"You should be fired if you do a marketing site without an RSS feed."

What the internet does really, really well is connect things through hyperlinks. The outcome of hyperlinks is connecting people. When people are connected, there’s a relationship.

Websites are an excellent marketing tool. Like any tool, they need to be used correctly. To do so, they need to build a relationship between the company and it’s customers.

This is a nice way to say what Microsoft’s resident weblogger Robert Scoble said:

“You should be fired if you do a marketing site without an RSS feed.”

Why are weblogs addictive and marketing sites not? Authenticity, reality. and relationships.

It still surprises me how many websites aren’t weblogs. There are mechanisms with most weblog systems you get the following for free:

  • Easy to maintain content management system
  • RSS feeds
  • Categories and sections
  • Searching
  • Permalinks
  • Commenting systems
  • and they’re Google-friendly

This means, these things don’t need to be build from scratch and it’s a fertile ground to build a relationship with customers.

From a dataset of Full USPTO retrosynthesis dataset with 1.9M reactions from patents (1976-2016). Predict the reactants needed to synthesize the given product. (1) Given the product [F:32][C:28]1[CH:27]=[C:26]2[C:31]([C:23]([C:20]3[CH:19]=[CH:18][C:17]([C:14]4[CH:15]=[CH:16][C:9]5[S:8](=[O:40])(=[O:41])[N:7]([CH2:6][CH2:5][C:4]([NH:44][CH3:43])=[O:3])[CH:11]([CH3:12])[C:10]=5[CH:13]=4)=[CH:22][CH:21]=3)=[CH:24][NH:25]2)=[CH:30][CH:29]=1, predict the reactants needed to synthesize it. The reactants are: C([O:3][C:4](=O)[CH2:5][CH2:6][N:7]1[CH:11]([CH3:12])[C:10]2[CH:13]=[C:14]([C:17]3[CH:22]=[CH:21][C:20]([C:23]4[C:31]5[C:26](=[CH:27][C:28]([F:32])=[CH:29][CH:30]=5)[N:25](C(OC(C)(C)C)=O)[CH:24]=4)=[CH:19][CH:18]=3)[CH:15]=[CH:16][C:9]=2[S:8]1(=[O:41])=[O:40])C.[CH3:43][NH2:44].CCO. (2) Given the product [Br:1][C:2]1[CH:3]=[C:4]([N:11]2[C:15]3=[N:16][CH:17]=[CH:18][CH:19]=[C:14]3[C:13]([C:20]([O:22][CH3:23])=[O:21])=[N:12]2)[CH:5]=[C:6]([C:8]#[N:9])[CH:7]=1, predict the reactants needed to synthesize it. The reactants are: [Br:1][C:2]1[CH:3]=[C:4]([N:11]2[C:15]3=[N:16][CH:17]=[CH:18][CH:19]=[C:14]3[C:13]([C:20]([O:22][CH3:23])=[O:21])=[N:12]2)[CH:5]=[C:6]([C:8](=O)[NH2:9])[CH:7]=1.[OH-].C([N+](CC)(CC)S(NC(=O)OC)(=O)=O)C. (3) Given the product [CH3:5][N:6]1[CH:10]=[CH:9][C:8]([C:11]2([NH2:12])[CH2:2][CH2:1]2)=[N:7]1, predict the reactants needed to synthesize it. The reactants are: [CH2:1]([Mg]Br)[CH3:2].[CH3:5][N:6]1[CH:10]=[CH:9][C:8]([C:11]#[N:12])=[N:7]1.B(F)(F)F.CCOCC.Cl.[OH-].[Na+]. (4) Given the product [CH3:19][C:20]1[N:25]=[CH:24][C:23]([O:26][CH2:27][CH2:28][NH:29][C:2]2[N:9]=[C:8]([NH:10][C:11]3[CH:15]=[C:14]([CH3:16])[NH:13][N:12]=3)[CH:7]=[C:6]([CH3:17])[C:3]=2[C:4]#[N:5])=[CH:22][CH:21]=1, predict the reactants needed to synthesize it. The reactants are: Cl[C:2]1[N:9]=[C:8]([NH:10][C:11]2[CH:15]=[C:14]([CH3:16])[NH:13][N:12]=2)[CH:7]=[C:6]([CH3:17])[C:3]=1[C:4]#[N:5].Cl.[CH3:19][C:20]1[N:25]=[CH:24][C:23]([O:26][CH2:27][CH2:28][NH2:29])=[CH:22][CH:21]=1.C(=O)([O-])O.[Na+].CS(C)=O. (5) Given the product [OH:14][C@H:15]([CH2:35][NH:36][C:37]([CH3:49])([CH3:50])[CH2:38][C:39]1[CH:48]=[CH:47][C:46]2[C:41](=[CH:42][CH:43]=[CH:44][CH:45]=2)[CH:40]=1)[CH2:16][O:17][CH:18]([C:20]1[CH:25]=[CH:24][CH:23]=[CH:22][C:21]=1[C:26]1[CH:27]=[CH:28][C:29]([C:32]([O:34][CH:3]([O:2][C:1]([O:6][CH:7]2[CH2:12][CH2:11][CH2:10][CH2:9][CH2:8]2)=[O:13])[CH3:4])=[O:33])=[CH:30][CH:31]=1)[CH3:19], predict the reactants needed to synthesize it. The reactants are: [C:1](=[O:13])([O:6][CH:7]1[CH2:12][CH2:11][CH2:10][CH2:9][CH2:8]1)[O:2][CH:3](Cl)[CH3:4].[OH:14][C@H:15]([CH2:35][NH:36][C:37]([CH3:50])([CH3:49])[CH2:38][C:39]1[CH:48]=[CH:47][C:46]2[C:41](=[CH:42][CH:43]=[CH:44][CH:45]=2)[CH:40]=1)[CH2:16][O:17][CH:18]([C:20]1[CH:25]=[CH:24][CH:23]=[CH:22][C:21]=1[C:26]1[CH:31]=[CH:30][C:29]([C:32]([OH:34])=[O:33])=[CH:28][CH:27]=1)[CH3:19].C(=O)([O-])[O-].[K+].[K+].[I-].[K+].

Maybe like the old Tootsie Roll commercial, everything looks like a weblog to me. Then again, maybe weblogs are the most mature, effective mechanism to communicate news quickly to everyone that cares.

UPDATE: Dave Winer says not having RSS is like not having business cards. I completely agree. Considering the high percentage of my correspondance is through email, I’m frequently well into a working relationship before there’s an opportunity to exchange business cards.

The first thing I do before I meet someone, Google them. If a website with an RSS feed doesn’t come up, or worse – they can’t be found – I always hesitate.

Stowe Boyd over at Cornate’s Get Real blog, confirms my hesitation in his More Egosurfing post:

“…Google Juice is about people ‘voting’ on your relevance to the issues you have decided to wrestle with, and represents the degree to which you’d be missed if you stopped blogging.”

“…as an indicator of the karma that bloggers have built up, by crafting posts that make people think, link, and comment, Google Juice means something important.”